One of the pressing issues of our day and not just in our religion but in all the major world faiths is the ordination of women into the priesthood.
As someone whose whole life has been interwoven with the empowerment of women in the political, economic, and social arenas, I know the time has come for us to joyfully welcome our fabulous women into the Zoroastrian priesthood. Woman power crosses every artificial barrier and needs to be supported at every level by the good, the great and all of us at the grassroots. If women can be prime ministers, run business and industrial empires, travel in spaceships, give birth to men then surely, they can be trusted to bring their wisdom and goodness to our priesthood.
I challenge anyone to quote any text attributed to our prophet Zoroaster that states that women are not suited to be Mobedyars. Our prophet was the first feminist. He was determined that women and men should be allowed the same privileges and the same responsibilities in life. Everyone regardless of their sex will be judged on their own thoughts, words and deeds on the Day of Judgement. There isn’t a separated place after death for women to account for their lives. We are all faced by our past records regardless of our sex. Zoroaster spoke about the equality of the sexes. Only later did some men challenge the position of women and shove them to the back of the line. Those bad old days are over. Zoroaster the magnanimous revolutionary that changed the lives of our shared world by his vision and fearlessness would applaud us for finally treating everyone including women fairly and allowing them to express their own holiness.
I think that the 12th World Zoroastrian Congress in New York this July was an unparalleled achievement in our Zoroastrian modern history. Not just that we had over one thousand Zoroastrians present in one room who actually listened to each other but that the topics for discussion were vibrant, relevant and courageous. I feel the congress was a turning point in our shared future. At congress I was asked to attend many sessions and so had to make up my mind what to sit in on. My friend on the Womens’ panel that I moderated on the first day of the congress, the in dominatable Mantreh Atashband and the invincible Teshtar Irani who later became a friend urged me to attend the panel on women Mobedyars. I decided I better go and listen to them. Persistence was compelling.
For years I have been involved with women friends who demanded and achieved position of leadership in their faiths.
From the Church of England’s wonderful Bishop Rachel at Gloucester cathedral where English kings prayed, and the Harry Potter movie made, to where my grandsons Sammy and Jimi attend Kings Gloucester the Cathedral school. Prays are led by a woman Bishop not dreamt of some years back. I have also witnessed the struggle of Jewish women to become rabbis. My friend. Rabbi Baroness Julia Neuberger is now an authority on her faith and an admired religious teacher. There are also so many valiant women that officiate as ordained Interfaith ministers and attend to the needs of a large section of the world that believes in God and spirituality but not associated with any one religion. All religions are now having to face up to their male dominate past and examine the way they have side-lined women able and willing to take a lead in their faith. We Zoroastrians are known for being progressive and investing in our women’s education. Just have to look at the ZASHA website to see their individual and collective achievements. So why such fear of dynamic women guiding us and taking leadership roles in our beautiful faith?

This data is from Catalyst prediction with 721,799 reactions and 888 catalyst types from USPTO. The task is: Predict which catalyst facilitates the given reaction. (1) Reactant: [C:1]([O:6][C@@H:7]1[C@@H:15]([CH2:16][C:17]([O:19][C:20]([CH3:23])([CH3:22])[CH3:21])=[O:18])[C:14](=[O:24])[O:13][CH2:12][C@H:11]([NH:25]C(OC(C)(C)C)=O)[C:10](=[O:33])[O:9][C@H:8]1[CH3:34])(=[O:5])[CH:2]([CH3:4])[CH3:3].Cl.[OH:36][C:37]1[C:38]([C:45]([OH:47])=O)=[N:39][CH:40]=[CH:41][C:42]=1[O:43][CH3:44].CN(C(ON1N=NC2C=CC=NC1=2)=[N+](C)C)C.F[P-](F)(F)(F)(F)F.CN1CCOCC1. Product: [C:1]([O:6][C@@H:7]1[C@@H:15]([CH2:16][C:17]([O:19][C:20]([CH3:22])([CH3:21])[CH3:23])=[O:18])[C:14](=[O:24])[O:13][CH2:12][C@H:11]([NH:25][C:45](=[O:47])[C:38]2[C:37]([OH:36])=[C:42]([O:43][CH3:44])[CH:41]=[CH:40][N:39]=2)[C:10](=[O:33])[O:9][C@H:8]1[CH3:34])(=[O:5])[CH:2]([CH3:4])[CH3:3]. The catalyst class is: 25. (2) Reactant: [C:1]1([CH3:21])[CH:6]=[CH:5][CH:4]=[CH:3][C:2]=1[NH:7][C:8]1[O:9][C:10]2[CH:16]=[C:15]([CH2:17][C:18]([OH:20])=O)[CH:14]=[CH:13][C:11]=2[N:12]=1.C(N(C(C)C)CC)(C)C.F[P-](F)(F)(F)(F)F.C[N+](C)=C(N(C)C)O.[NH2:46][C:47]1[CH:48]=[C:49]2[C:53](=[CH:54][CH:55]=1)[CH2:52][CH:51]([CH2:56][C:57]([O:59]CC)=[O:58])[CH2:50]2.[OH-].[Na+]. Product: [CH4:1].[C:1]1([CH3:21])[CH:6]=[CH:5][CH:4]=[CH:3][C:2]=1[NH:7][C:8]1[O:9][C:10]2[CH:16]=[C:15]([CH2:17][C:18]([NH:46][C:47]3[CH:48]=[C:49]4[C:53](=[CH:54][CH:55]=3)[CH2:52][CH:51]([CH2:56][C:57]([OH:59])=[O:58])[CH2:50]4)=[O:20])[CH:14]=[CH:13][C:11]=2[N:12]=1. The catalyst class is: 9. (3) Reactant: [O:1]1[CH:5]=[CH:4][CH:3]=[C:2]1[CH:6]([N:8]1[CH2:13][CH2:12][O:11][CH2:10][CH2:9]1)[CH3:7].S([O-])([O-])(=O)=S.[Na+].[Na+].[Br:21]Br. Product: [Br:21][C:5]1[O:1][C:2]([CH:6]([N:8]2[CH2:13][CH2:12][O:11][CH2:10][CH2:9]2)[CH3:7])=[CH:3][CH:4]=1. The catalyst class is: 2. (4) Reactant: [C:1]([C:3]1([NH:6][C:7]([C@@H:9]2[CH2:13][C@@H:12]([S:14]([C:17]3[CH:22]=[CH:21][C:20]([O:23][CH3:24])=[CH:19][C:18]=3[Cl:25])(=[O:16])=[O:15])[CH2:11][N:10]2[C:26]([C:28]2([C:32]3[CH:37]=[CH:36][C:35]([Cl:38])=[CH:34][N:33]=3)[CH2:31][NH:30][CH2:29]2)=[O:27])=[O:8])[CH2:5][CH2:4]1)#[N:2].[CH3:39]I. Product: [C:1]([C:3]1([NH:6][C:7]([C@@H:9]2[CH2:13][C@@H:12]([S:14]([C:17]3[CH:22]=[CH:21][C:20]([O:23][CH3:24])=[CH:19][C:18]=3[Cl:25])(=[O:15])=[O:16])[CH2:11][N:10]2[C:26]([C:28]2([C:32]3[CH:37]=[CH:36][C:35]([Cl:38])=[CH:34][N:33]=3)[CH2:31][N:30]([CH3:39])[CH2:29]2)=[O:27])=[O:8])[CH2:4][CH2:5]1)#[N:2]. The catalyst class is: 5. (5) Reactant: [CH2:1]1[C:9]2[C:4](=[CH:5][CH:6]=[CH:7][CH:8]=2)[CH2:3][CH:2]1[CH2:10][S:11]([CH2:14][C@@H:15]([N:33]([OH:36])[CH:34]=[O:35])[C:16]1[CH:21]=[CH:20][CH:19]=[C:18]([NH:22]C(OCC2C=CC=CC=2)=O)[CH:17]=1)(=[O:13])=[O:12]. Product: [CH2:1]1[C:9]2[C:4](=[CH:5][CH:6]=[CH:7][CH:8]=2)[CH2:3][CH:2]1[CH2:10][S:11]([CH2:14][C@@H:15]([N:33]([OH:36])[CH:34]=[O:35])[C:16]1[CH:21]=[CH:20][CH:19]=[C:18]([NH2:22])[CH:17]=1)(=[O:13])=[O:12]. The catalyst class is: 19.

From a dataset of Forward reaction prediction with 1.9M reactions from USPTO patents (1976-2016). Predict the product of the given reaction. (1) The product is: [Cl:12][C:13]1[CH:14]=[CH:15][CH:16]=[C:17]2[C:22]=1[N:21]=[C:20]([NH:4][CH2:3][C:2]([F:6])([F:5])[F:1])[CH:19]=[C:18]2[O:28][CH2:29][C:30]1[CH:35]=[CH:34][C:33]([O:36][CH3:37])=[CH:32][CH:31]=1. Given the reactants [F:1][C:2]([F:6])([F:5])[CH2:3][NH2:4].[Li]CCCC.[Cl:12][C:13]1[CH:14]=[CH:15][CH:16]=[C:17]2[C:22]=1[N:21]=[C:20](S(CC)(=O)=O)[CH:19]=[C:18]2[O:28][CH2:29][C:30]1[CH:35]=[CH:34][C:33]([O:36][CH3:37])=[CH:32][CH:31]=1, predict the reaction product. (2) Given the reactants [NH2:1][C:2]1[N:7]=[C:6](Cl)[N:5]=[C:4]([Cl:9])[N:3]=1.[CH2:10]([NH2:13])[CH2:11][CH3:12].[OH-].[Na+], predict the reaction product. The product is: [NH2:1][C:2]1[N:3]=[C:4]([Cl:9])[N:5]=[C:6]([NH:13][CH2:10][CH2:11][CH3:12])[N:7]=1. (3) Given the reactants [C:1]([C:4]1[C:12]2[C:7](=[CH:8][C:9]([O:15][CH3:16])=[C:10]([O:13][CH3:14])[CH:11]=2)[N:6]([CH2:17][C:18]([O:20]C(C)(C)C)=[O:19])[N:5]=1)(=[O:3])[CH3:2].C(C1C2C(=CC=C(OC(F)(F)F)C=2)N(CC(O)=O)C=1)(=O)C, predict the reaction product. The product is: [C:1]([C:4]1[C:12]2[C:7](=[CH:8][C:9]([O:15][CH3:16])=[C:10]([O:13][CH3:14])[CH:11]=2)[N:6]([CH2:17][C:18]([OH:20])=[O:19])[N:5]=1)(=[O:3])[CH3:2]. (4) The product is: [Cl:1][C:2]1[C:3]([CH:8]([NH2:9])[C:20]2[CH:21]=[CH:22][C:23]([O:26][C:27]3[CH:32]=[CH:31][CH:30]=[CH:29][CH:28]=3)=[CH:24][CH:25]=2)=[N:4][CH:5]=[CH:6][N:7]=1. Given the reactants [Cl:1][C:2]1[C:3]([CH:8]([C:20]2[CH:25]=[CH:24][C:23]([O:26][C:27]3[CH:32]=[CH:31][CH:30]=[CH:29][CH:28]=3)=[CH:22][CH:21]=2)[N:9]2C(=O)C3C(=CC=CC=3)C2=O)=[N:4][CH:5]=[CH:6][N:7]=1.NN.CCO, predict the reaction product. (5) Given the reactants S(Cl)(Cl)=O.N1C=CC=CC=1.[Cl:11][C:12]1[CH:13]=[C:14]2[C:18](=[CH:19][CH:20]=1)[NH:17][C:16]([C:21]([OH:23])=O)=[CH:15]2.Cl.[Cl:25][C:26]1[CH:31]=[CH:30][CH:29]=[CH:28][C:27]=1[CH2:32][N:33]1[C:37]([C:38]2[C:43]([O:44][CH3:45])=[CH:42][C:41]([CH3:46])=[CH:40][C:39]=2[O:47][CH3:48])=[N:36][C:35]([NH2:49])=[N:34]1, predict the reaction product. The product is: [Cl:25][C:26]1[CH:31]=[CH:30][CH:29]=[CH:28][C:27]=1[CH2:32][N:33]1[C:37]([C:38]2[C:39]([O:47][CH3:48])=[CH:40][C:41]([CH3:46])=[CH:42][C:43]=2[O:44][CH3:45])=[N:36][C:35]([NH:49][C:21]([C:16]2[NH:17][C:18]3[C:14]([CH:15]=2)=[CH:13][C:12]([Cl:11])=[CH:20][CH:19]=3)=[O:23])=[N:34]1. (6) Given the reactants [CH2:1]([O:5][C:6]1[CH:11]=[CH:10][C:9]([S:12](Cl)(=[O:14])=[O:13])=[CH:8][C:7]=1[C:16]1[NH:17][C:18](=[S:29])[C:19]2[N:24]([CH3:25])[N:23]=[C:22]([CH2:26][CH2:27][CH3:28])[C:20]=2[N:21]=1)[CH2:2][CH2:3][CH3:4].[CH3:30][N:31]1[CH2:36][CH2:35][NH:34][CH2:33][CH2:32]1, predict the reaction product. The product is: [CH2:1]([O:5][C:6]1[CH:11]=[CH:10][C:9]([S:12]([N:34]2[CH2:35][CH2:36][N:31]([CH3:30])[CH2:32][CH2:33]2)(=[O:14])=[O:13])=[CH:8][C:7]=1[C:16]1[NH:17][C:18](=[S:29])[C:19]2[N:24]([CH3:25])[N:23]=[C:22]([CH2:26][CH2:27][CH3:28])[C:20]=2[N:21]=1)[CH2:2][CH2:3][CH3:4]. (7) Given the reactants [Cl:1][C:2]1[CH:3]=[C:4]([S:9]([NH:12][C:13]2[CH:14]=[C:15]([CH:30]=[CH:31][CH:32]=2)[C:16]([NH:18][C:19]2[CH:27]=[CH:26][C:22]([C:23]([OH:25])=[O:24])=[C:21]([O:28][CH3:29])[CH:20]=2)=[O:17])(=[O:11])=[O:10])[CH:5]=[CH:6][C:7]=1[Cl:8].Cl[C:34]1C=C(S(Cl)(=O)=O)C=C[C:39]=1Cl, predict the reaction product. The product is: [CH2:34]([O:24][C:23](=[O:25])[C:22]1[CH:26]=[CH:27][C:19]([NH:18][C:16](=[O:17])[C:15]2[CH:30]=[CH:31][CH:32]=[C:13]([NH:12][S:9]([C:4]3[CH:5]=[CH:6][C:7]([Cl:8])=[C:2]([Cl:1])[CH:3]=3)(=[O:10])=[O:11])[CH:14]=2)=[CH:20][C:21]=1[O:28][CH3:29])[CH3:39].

Listening to Mobedyar Armita Dalal, Panteha Soroushpoor and Mobedyar Teshtar Irani at the New York congress was thrilling. There is no other word for the event. The audience were alive. I was in awe of our mobedyars who had persisted in their determination to take on the religious leadership so essential for the advancement of our religion.
Sitting in the audience I thought I saw my own dead grandmother who taught me my prayers and how to approach life as a true Zoroastrian. I felt she wanted us to embrace our female priests as the way forward for our community. For more information please contact firstname.lastname@example.org so that anyone can have their questions answered and be inspired to our priesthood. My grandmother never experienced mobile phones or the internet, but she would have approved of us using modern technology to campaign for what is right and good. She would have been a perfect mobedyar if only she had the option to train for the priesthood. I know she would want us to ensure that our women willing to take on the mantle of religious leadership have the resources they need and the trust of all of us in the Mother lands and diaspora.
I feel good to announce that at the World Zoroastrian Organisation centre in London our resident Dastoor Fali Madon is training Navaz Vatcha to become a full Mobedyar officiating at all our services. How brilliant that our faith that trumps our belief in the equality of the sexes is at last welcoming our own special women to take their rightful place leading with men our religious ceremonies in praise of Ahura Mazda and his beautiful creation.
By Zerbanoo Gifford